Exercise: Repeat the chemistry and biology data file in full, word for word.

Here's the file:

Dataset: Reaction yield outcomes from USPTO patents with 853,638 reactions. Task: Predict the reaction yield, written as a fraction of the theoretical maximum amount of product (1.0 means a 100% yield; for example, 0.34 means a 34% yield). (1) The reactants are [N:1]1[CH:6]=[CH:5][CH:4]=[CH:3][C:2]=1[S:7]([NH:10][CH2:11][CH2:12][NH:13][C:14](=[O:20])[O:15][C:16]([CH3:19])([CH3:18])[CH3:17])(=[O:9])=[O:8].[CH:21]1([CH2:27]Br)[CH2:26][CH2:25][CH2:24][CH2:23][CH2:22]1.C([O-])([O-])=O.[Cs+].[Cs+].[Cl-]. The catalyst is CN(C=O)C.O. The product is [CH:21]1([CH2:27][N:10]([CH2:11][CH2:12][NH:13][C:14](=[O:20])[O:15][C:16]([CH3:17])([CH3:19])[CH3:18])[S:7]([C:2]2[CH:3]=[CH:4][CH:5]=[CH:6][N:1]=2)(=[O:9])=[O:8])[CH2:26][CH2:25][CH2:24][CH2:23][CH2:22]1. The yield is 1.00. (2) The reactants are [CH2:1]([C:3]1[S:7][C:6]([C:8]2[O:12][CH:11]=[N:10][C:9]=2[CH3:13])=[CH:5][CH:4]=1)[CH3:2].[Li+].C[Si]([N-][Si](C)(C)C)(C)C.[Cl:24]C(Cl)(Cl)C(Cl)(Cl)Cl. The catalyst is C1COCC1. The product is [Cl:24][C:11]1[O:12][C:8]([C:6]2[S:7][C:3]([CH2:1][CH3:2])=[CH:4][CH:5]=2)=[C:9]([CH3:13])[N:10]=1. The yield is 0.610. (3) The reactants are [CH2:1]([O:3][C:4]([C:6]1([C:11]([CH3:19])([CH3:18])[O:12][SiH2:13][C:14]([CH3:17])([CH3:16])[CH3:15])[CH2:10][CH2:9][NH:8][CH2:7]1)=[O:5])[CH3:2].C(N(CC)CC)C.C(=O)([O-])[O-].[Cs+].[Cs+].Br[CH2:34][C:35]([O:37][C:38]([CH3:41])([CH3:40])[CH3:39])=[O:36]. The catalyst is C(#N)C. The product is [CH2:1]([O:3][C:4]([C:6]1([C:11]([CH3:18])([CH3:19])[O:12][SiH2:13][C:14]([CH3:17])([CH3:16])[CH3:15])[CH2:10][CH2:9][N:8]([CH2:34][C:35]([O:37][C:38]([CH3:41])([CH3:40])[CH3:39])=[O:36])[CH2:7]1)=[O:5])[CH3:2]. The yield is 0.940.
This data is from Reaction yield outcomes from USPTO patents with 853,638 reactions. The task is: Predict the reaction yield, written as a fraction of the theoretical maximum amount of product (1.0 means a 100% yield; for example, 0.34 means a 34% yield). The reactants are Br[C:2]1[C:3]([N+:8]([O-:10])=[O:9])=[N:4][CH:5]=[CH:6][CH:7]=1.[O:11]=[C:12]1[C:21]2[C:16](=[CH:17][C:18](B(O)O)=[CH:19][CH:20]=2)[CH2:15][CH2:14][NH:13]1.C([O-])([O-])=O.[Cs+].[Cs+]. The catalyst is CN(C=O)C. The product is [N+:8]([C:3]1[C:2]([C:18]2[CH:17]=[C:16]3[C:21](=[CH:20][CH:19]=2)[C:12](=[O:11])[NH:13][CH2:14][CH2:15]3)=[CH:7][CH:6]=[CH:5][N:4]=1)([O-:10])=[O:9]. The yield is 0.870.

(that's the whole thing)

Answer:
Dataset: Reaction yield outcomes from USPTO patents with 853,638 reactions. Task: Predict the reaction yield, written as a fraction of the theoretical maximum amount of product (1.0 means a 100% yield; for example, 0.34 means a 34% yield). (1) The reactants are [N:1]1[CH:6]=[CH:5][CH:4]=[CH:3][C:2]=1[S:7]([NH:10][CH2:11][CH2:12][NH:13][C:14](=[O:20])[O:15][C:16]([CH3:19])([CH3:18])[CH3:17])(=[O:9])=[O:8].[CH:21]1([CH2:27]Br)[CH2:26][CH2:25][CH2:24][CH2:23][CH2:22]1.C([O-])([O-])=O.[Cs+].[Cs+].[Cl-]. The catalyst is CN(C=O)C.O. The product is [CH:21]1([CH2:27][N:10]([CH2:11][CH2:12][NH:13][C:14](=[O:20])[O:15][C:16]([CH3:17])([CH3:19])[CH3:18])[S:7]([C:2]2[CH:3]=[CH:4][CH:5]=[CH:6][N:1]=2)(=[O:9])=[O:8])[CH2:26][CH2:25][CH2:24][CH2:23][CH2:22]1. The yield is 1.00. (2) The reactants are [CH2:1]([C:3]1[S:7][C:6]([C:8]2[O:12][CH:11]=[N:10][C:9]=2[CH3:13])=[CH:5][CH:4]=1)[CH3:2].[Li+].C[Si]([N-][Si](C)(C)C)(C)C.[Cl:24]C(Cl)(Cl)C(Cl)(Cl)Cl. The catalyst is C1COCC1. The product is [Cl:24][C:11]1[O:12][C:8]([C:6]2[S:7][C:3]([CH2:1][CH3:2])=[CH:4][CH:5]=2)=[C:9]([CH3:13])[N:10]=1. The yield is 0.610. (3) The reactants are [CH2:1]([O:3][C:4]([C:6]1([C:11]([CH3:19])([CH3:18])[O:12][SiH2:13][C:14]([CH3:17])([CH3:16])[CH3:15])[CH2:10][CH2:9][NH:8][CH2:7]1)=[O:5])[CH3:2].C(N(CC)CC)C.C(=O)([O-])[O-].[Cs+].[Cs+].Br[CH2:34][C:35]([O:37][C:38]([CH3:41])([CH3:40])[CH3:39])=[O:36]. The catalyst is C(#N)C. The product is [CH2:1]([O:3][C:4]([C:6]1([C:11]([CH3:18])([CH3:19])[O:12][SiH2:13][C:14]([CH3:17])([CH3:16])[CH3:15])[CH2:10][CH2:9][N:8]([CH2:34][C:35]([O:37][C:38]([CH3:41])([CH3:40])[CH3:39])=[O:36])[CH2:7]1)=[O:5])[CH3:2]. The yield is 0.940.
This data is from Reaction yield outcomes from USPTO patents with 853,638 reactions. The task is: Predict the reaction yield, written as a fraction of the theoretical maximum amount of product (1.0 means a 100% yield; for example, 0.34 means a 34% yield). The reactants are Br[C:2]1[C:3]([N+:8]([O-:10])=[O:9])=[N:4][CH:5]=[CH:6][CH:7]=1.[O:11]=[C:12]1[C:21]2[C:16](=[CH:17][C:18](B(O)O)=[CH:19][CH:20]=2)[CH2:15][CH2:14][NH:13]1.C([O-])([O-])=O.[Cs+].[Cs+]. The catalyst is CN(C=O)C. The product is [N+:8]([C:3]1[C:2]([C:18]2[CH:17]=[C:16]3[C:21](=[CH:20][CH:19]=2)[C:12](=[O:11])[NH:13][CH2:14][CH2:15]3)=[CH:7][CH:6]=[CH:5][N:4]=1)([O-:10])=[O:9]. The yield is 0.870.